This project allows continued safe enjoyment of living in foreshore suburbs around the lake while managing the predicted increase in flood risk resulting from rising sea levels.


Highly Commended: Launceston Flood Authority



This $55 million initiative funded by the Australian, Tasmanian and Local Governments, is reconstructing the levees of the Launceston Flood Protection Scheme to reduce the risks against potentially devastating and catastrophic impacts of flooding. The project includes community awareness and flood preparedness delivered by the Council through a community flood education strategy.
Launceston is Tasmania's second largest city: a city of some 70,000 people, with a portion of its CBD and major northern suburb, Invermay, situated on the natural floodplain at the confluence of the Tamar River estuary and the North and South Esk Rivers. 
Launceston has been subject to 35 significant floods since the early 1800's, with the 1929 flood reputedly being the worst, displacing over 4000 residents resulting in 22 deaths and rendering many buildings uninhabitable. Most of Invermay and much of the lower CBD was inundated during this flood.
Invermay is a thriving inner suburb containing cultural icons such as Launceston's Queen Victoria Museum and Art Gallery, a University Campus and Aurora Stadium. The flood prone area of the CBD is a mixture of residential and commercial enterprises and is home to Boags Brewery and historic buildings, many associated with Launceston's port history.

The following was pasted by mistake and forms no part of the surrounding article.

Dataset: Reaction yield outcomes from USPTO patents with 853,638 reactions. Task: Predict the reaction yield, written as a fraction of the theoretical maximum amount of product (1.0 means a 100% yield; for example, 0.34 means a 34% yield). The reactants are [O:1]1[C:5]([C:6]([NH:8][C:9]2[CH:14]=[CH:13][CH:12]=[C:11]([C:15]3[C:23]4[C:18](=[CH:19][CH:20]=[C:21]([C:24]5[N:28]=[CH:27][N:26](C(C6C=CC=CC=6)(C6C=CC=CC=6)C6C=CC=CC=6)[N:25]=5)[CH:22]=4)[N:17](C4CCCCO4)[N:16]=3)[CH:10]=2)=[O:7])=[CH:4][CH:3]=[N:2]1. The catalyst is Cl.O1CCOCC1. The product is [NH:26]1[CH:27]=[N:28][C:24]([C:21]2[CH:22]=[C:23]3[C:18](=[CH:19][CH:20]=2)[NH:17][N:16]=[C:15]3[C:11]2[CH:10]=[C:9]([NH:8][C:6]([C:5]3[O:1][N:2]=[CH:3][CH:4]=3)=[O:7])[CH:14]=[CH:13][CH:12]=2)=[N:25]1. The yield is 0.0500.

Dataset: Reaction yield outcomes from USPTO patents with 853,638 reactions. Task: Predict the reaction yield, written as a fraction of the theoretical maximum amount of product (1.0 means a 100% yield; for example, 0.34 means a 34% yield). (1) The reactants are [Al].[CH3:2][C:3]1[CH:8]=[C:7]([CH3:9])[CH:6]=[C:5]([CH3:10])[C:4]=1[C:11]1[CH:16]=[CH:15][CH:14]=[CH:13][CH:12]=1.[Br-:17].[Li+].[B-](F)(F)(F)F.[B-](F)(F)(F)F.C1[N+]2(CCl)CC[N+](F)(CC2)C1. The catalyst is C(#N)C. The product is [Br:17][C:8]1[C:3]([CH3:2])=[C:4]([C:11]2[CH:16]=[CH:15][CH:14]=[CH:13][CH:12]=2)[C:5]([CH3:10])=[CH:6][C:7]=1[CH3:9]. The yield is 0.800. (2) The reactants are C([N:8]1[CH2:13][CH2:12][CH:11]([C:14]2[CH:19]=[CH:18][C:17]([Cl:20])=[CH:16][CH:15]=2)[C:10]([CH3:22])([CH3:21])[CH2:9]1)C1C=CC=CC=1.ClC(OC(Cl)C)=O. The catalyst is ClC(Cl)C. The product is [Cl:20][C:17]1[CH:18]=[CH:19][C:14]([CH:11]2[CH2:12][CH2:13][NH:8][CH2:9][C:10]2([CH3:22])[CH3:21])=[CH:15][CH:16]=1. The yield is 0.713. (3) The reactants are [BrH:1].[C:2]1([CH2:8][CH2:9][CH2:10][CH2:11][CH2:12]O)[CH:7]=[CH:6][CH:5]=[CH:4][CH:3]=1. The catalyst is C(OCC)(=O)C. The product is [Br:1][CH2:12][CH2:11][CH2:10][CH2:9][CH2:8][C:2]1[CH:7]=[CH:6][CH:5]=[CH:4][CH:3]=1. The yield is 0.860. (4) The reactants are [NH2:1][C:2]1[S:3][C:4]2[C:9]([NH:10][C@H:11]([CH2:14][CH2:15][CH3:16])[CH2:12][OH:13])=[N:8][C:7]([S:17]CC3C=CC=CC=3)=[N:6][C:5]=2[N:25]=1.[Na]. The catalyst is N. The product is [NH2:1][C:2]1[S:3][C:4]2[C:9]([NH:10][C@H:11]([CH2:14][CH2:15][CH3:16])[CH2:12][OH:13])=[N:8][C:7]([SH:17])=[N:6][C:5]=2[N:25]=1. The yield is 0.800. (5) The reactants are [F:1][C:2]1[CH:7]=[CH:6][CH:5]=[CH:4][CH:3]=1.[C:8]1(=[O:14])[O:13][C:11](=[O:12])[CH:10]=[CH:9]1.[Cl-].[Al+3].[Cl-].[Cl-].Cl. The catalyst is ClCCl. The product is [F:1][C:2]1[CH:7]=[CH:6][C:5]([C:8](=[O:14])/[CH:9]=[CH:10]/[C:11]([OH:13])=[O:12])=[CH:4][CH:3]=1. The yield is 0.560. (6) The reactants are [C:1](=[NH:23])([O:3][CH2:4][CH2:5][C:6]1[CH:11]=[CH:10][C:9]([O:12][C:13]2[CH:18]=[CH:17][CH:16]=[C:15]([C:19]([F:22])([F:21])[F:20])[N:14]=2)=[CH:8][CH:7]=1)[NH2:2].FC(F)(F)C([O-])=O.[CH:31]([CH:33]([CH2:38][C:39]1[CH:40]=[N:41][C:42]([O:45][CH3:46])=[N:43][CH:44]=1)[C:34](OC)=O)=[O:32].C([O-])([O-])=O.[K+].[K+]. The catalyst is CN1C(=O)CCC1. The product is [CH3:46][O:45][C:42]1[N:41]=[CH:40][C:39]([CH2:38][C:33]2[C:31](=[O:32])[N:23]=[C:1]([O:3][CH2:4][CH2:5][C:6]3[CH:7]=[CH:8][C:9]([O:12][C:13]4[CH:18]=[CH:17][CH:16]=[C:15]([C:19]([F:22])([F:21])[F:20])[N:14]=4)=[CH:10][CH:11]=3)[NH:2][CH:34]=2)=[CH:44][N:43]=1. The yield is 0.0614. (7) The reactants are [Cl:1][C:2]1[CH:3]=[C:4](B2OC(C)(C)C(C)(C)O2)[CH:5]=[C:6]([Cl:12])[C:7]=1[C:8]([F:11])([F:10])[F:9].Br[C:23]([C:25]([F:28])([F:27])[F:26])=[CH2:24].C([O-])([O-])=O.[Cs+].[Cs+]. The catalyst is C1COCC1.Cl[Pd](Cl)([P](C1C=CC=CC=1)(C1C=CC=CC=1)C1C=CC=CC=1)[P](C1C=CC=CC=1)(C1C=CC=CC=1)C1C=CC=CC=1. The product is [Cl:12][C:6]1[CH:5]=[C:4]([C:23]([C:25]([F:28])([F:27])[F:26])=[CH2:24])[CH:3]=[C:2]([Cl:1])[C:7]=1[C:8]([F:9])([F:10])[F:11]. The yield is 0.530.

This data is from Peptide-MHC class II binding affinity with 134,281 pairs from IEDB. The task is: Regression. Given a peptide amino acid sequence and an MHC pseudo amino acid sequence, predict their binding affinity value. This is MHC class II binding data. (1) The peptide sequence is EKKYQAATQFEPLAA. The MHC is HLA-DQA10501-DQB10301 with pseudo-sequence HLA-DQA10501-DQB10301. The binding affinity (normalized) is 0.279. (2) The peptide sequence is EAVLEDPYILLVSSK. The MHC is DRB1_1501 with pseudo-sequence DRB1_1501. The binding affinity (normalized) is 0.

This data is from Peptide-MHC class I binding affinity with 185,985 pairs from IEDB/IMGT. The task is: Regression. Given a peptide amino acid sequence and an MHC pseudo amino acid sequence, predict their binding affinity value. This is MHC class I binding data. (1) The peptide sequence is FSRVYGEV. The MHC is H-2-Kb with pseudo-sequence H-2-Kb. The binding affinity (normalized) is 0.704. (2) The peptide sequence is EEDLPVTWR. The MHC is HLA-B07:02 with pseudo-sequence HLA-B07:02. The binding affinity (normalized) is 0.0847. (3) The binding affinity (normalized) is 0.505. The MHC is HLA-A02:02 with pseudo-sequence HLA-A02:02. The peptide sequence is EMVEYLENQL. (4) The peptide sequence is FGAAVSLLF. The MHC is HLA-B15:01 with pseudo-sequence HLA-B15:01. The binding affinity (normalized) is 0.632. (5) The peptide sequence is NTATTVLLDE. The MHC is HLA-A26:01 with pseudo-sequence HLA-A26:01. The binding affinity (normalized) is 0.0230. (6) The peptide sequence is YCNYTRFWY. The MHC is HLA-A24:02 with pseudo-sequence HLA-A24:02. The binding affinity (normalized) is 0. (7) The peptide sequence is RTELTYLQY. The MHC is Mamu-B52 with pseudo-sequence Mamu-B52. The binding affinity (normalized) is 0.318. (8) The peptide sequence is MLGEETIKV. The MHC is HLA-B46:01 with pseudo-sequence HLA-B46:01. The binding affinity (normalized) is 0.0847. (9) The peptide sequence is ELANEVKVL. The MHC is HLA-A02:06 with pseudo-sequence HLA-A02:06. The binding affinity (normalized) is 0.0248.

Much of Invermay is below the high tide level and is reliant upon levees for its sustainability. In the event of a major flood today, up to 1,660 properties would be inundated and up to 7,000 people would require emergency accommodation for potentially several months.
By reconstructing the levees of the Launceston Flood Protection Scheme, flood protection to the 95th percentile; 1 in 200 ARI flood has been afforded to the community, providing increased community resistance and resilience, greater opportunity for appropriate development and enhanced lifestyle based around the City's iconic river systems.


*No Allan Ezzy Flood Risk Manager of the Year Award was presented in 2014. The Award was not initiated until 2015.